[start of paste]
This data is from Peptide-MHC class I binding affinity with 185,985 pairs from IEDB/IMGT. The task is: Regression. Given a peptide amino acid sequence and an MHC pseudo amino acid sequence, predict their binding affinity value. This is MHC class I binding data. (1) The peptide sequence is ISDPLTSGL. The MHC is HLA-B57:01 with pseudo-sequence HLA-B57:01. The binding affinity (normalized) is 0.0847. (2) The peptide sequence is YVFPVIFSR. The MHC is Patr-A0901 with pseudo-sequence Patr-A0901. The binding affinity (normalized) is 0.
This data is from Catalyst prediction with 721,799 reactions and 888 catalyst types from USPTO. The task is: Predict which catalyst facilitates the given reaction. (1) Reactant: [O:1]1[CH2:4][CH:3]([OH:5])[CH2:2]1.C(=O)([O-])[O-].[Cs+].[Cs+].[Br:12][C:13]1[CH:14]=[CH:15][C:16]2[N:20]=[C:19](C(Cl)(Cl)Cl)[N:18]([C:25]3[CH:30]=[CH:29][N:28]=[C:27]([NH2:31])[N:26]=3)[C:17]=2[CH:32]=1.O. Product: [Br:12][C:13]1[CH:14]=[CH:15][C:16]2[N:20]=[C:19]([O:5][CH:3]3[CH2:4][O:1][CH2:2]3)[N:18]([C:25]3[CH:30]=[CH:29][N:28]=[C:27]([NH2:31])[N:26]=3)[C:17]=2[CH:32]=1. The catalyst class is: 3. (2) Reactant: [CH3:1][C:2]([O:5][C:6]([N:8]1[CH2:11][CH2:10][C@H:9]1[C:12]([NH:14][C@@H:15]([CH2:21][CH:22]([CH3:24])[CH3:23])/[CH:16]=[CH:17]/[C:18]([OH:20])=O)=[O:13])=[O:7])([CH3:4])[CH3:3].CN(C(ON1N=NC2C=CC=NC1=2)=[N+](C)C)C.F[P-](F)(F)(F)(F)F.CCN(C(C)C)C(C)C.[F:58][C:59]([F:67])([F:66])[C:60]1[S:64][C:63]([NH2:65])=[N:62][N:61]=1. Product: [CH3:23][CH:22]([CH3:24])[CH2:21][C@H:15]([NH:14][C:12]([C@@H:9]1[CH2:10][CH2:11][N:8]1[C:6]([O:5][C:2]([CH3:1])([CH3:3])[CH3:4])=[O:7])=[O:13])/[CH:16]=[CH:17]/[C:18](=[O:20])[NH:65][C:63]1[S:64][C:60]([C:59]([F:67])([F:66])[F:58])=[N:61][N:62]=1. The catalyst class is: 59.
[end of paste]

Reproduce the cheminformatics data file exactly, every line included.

This data is from Peptide-MHC class I binding affinity with 185,985 pairs from IEDB/IMGT. The task is: Regression. Given a peptide amino acid sequence and an MHC pseudo amino acid sequence, predict their binding affinity value. This is MHC class I binding data. (1) The peptide sequence is ISDPLTSGL. The MHC is HLA-B57:01 with pseudo-sequence HLA-B57:01. The binding affinity (normalized) is 0.0847. (2) The peptide sequence is YVFPVIFSR. The MHC is Patr-A0901 with pseudo-sequence Patr-A0901. The binding affinity (normalized) is 0.
This data is from Catalyst prediction with 721,799 reactions and 888 catalyst types from USPTO. The task is: Predict which catalyst facilitates the given reaction. (1) Reactant: [O:1]1[CH2:4][CH:3]([OH:5])[CH2:2]1.C(=O)([O-])[O-].[Cs+].[Cs+].[Br:12][C:13]1[CH:14]=[CH:15][C:16]2[N:20]=[C:19](C(Cl)(Cl)Cl)[N:18]([C:25]3[CH:30]=[CH:29][N:28]=[C:27]([NH2:31])[N:26]=3)[C:17]=2[CH:32]=1.O. Product: [Br:12][C:13]1[CH:14]=[CH:15][C:16]2[N:20]=[C:19]([O:5][CH:3]3[CH2:4][O:1][CH2:2]3)[N:18]([C:25]3[CH:30]=[CH:29][N:28]=[C:27]([NH2:31])[N:26]=3)[C:17]=2[CH:32]=1. The catalyst class is: 3. (2) Reactant: [CH3:1][C:2]([O:5][C:6]([N:8]1[CH2:11][CH2:10][C@H:9]1[C:12]([NH:14][C@@H:15]([CH2:21][CH:22]([CH3:24])[CH3:23])/[CH:16]=[CH:17]/[C:18]([OH:20])=O)=[O:13])=[O:7])([CH3:4])[CH3:3].CN(C(ON1N=NC2C=CC=NC1=2)=[N+](C)C)C.F[P-](F)(F)(F)(F)F.CCN(C(C)C)C(C)C.[F:58][C:59]([F:67])([F:66])[C:60]1[S:64][C:63]([NH2:65])=[N:62][N:61]=1. Product: [CH3:23][CH:22]([CH3:24])[CH2:21][C@H:15]([NH:14][C:12]([C@@H:9]1[CH2:10][CH2:11][N:8]1[C:6]([O:5][C:2]([CH3:1])([CH3:3])[CH3:4])=[O:7])=[O:13])/[CH:16]=[CH:17]/[C:18](=[O:20])[NH:65][C:63]1[S:64][C:60]([C:59]([F:67])([F:66])[F:58])=[N:61][N:62]=1. The catalyst class is: 59.